How can I make CeCl4?

I have some ideas but am worried I'm going to mess it up since this is the first time I've worked with lanthanides.


To the best of my knowledge, there are no known $\ce{LnCl4}$ species. Although $\ce{CeCl4}$ has been mentioned in older literature, more recent publications tend to refute its existence attributing the observed reactions to $\ce{CeCl3}$ and $\ce{[CeCl6]^2-}$ species, which could be fairly easily isolated and characterized.

Among cerium(IV) tetrahalides, only $\ce{CeF4}$ is known, and solely thanks to the fluorine's ability to support high oxidation states [1, pp. 17, 21]:

Fluorine is well known to promote high oxidation states. Factors associated with this are the high lattice energies associated with the small fluoride ion, along with the very small $\ce{F–F}$ bond energy (due to non-bonding electron pair repulsions) as well as high bond energies involving fluorine (not relevant in this case). Because of the larger size of the $\ce{Cl-}$ ion, there is going to be much less difference between the lattice energies of $\ce{CeCl3}$ and $\ce{CeCl4},$ and this is probably the determining factor. The higher $\Delta_\mathrm{at}H(\ce{Cl})$ of $\pu{121.5 kJ/mol}$ also mitigates against the formation of $\ce{CeCl4}.$

You can, however, stabilize cerium(IV) tetrachloride with neutral organic ligands [2, p. 310] such as dimethylsulfoxide, triphenylphosphine oxide, 2,2′-bipyridine-N,N′-dioxide and tris(dimethylaminido)phosphine oxide allowing to produce adducts such as $\ce{[CeCl4(dmso)3]}$ [3], $\ce{[CeCl4(tppo)2]}$ [3], $\ce{[CeCl4(bpyO2)2]}$ [4] and $\ce{[CeCl4(tdpo)2]}$ [5], respectively.


  1. Cotton, S. A. Lanthanide and Actinide Chemistry; Inorganic Chemistry: A Textbook Series; Wiley: Chichester, England; Hoboken, NJ, 2006. ISBN 978-0-470-01005-1.
  2. Handbook on the Physics and Chemistry of Rare Earths; Gschneidner, K. A., Ed.; Elsevier North Holland: Amsterdam, 2006; Vol. 36. ISBN 978-0-444-52142-2.
  3. Březina, F. Verbindungen Des Vierwertigen Cers Mit Triphenylphosphin, Fallweise Mit Triphenylphosphinoxid. Collect. Czech. Chem. Commun. 1971, 36 (8), 2889–2894. DOI: 10.1135/cccc19712889.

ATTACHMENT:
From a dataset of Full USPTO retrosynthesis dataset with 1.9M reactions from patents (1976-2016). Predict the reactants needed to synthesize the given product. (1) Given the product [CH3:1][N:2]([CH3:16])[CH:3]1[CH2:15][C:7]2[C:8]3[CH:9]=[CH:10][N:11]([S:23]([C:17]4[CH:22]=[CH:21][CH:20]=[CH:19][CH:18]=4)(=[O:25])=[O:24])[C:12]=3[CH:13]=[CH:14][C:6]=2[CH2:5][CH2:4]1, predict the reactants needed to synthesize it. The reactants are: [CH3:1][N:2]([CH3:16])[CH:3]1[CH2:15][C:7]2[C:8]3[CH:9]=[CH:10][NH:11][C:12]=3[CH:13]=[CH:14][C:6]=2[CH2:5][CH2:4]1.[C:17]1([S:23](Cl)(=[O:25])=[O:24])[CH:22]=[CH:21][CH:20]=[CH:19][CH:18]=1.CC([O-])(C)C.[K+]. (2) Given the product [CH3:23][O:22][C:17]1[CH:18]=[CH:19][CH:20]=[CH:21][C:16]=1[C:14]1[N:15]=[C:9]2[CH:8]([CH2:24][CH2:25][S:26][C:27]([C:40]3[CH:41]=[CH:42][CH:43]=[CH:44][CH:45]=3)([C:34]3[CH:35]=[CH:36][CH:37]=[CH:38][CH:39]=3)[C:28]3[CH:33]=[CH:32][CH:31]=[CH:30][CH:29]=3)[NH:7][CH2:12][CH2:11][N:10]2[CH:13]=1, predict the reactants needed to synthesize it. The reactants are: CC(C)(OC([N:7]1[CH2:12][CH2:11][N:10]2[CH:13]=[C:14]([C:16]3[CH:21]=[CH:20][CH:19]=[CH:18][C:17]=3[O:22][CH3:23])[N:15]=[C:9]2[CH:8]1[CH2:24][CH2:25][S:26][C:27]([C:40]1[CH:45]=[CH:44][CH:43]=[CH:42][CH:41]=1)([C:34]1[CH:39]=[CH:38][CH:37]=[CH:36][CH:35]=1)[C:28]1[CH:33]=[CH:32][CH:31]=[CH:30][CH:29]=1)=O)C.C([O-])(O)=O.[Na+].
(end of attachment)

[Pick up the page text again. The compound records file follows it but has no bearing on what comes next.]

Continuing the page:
4. Březina, F. Koordinationsverbindungen Des α,α’-Dipyridyl-N,N’-Dioxids Mit Salzen Des Vierwertigen Cers. Collect. Czech. Chem. Commun. 1974, 39 (8), 2162–2167. DOI: 10.1135/cccc19742162.
  5. Du Preez, J. G. H.; Rohwer, H. E.; De Wet, J. F.; Caira, M. R. Preparation and Structure of Tetrachlorobis[Tris(Dimethylamido)Phosphine] Oxidecerium(IV). Inorganica Chimica Acta 1978, 26, L59–L60. DOI: 10.1016/S0020-1693(00)87177-7.

As noted by @ansdelisk, $\ce{CeCl4}$ hasn't been isolated yet as a pure compound. It exist in a solution although not for too long as it as hydrolyze/decomposes to $\ce{Ce(III)}$ and chlorine. As noted here:

Ceric chloride, $\ce{CeCl4}$, has not been isolated. It can be obtained in solution, but the solution cannot be kept without decomposing. Ceric hydroxide dissolves in cold concentrated hydrochloric acid with the production of a dark red solution; chlorine, however, is slowly evolved, and ultimately a solution of cerous chloride remains. The decomposition proceeds rapidly in hot solutions.

An old literature points out that $\ce{CeCl4}$ has been made using $\ce{CeO2}$ and a solution of $\ce{(POCl3 + SnCl4)}$:

$\ce{(POCl3 + SnCl4)}$ solutions were prepared by volume in a dry box. The $\ce{SnCl4}$ content was verified by chemical analysis for $\ce{Sn}$. This solution and $\ce{CeO2}$ were placed in sealed ampoules, heated to $\pu{120 °C}$ for 2 hours to increase the rate of solution, and then rotated in an air thermostat at $\pu{20 °C}$ for 2 hours. Without preheating, equilibrium was established after 200 hours. Preheating to $\pu{120 °C}$ lowered the equilibration time at $\pu{20 °C}$ to 2 hours.

In general, Ce(IV) salts are metastable in aqueous solution and is a strong oxidizing agent that oxidizes hydrochloric acid to give chlorine gas. The reason is somewhat written in the Wikipedia article:

Despite the common name of cerium(IV) compounds, the Japanese spectroscopist Akio Kotani wrote "there is no genuine example of cerium(IV)". The reason for this can be seen in the structure of ceria itself, which always contains some octahedral vacancies where oxygen atoms would be expected to go and could be better considered a non-stoichiometric compound with chemical formula $\ce{CeO_{2−x}}$. Furthermore, each cerium atom in ceria does not lose all four of its valence electrons, but retains a partial hold on the last one, resulting in an oxidation state between +3 and +4. Even supposedly purely tetravalent compounds such as $\ce{CeRh3}$, $\ce{CeCo5}$, or ceria itself have X-ray photoemission and X-ray absorption spectra more characteristic of intermediate-valence compounds. The 4f electron in cerocene, $\ce{Ce(C8H8)2}$, is poised ambiguously between being localized and delocalized and this compound is also considered intermediate-valent.


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